Depth-of-Field, Aperture & Shutter Speed

Depth-of-field in photography is easy to understand. It refers to the area of a scene which is in focus. This may be the foreground, the middle ground, the background or the entire image.

Start in the foreground and move through a horizontal plane towards the background. If the depth of field is large then more of the scene is in focus and if it is small then less is in focus.

photo demonstrating how aperture and shutter speed work together to create depth-of-field

Above: Tiny Door Bell by Anne Darling

Simply put, the smaller the aperture, the greater the depth to your picture. Smaller apertures are obtained by using bigger numbers. For example, f/16 will give you a smaller aperture than f/4. So f/16 is a better choice if you want to include more of the scene in the background. Landscapes usually require a smaller aperture as we want to see the whole scene.

Remember that if you change your aperture by one stop, say from f/8 to f/16, then you need to change your shutter speed by one stop too. So if your aperture is one stop smaller, letting in less light, then your shutter speed needs to be one stop slower to compensate. Trial and error is your best teacher here, and lots of practice.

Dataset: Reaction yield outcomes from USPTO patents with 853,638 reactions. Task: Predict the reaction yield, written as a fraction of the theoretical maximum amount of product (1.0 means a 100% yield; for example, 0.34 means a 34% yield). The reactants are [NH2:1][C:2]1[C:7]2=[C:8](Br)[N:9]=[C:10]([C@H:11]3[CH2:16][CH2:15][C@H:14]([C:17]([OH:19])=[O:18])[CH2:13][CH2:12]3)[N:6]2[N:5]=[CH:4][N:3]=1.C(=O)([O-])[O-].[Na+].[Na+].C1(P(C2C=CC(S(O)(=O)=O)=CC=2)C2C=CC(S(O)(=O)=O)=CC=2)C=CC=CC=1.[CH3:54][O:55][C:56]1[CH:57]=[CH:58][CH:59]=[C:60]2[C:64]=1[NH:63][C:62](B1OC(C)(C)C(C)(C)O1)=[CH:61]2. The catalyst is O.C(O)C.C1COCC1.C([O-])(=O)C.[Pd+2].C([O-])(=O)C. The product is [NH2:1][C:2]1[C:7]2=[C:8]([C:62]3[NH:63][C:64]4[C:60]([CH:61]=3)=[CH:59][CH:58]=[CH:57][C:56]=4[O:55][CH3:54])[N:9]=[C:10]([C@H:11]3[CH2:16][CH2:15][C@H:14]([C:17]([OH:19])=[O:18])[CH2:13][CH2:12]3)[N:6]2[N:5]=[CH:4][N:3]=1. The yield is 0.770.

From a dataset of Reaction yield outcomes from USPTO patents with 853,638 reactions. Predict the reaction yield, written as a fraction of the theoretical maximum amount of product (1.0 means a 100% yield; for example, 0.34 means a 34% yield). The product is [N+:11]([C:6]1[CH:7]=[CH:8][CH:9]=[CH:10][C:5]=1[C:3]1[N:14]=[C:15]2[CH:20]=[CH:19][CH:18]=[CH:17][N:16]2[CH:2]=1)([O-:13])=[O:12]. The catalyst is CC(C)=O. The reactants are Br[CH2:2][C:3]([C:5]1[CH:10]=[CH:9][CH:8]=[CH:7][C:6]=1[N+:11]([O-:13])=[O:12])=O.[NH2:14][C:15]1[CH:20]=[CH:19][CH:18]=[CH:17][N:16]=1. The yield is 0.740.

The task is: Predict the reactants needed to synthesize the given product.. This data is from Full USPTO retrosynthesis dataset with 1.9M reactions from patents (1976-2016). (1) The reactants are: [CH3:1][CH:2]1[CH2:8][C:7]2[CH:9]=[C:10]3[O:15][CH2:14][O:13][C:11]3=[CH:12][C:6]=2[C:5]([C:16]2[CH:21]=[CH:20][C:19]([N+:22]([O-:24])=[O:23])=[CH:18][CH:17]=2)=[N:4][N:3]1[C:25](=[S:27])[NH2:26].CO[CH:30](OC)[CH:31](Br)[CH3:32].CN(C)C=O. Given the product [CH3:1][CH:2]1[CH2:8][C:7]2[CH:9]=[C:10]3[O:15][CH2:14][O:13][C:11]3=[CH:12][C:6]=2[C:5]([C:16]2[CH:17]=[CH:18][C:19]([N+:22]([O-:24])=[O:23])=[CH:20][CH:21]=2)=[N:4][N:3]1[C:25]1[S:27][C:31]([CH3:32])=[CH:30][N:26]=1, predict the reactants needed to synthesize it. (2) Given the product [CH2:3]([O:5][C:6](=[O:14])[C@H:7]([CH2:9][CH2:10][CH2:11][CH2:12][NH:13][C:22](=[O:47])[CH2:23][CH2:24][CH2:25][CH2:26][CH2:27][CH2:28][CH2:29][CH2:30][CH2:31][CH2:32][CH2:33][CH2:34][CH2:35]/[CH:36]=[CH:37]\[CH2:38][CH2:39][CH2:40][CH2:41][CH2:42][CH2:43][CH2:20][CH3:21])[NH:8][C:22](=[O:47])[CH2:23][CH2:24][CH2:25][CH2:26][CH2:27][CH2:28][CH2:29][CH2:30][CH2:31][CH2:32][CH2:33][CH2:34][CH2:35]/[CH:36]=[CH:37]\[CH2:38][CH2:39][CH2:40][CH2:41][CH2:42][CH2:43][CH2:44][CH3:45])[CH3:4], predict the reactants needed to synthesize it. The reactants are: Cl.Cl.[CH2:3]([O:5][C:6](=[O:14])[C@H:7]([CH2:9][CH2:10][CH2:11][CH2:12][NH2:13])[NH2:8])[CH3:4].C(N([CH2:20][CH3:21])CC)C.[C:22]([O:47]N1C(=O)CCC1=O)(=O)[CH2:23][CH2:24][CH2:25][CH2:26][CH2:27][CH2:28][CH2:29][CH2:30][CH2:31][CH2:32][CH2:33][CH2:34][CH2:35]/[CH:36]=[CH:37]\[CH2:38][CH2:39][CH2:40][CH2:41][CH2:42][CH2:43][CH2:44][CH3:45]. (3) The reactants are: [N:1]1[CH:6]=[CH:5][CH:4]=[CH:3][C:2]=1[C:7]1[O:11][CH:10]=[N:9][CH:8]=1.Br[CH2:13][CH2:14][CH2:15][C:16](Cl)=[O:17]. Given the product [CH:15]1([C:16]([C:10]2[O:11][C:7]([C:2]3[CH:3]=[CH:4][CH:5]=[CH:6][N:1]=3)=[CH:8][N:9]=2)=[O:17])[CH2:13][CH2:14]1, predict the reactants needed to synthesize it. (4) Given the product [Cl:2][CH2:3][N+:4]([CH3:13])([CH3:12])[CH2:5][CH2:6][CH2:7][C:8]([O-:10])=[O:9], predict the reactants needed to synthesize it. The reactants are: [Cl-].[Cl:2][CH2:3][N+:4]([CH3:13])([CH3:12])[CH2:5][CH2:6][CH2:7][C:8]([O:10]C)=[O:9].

Landscapes, buildings and other inanimate objects are good for practising the effect of changing your aperture because they are subjects which won't move much. Once you have mastered it, you can move on to do portraits, wildlife and so on.

Depth-of-Field and Bokeh

In the photograph above, I wanted the bell to stand out as the main subject so I chose a shallow depth-of-field (large aperture), leaving the foreground out of focus which gives a blurred area known as bokeh.

The term bokeh is often used in macro photography where depth of field is usually very small. A depth of field that is very small means that most of the image is blurred and out of focus but a small range, or depth, remains in focus.

Using a zoom or telephoto lens may also produce bokeh due to shallow depth of field.

In photography depth of field is inversely proportional to the focal length of a lens, so if you are buying a new lens remember that, for example, with a 28mm lens you can potentially get more of the picture in focus than with a 100mm lens.

The principle aim of bokeh is to reduce distraction, usually from the background, but in this case I have used it to reduce distraction in the foreground and to create a frame for the tiny bell.

Bokeh also has an aesthetic meaning when it refers to the quality of the out-focus-areas. Good bokeh occurs when the edges of the out-of-focus objects are indistinct. Bad bokeh occurs when the edges are still defined.

The photograph of the bell is an example of neutral bokeh as the edges are blurred but still fairly well defined. However, the aim of the photograph was not to create beautiful bokeh but to create an image of a photographic detail and thereby demonstrate how aperture and depth of field work together.

If you want to know more about depth-of-field you need to read up on 'exposure'. Follow the links for my recommendations.

Recommended Reading

› Portrait Composition


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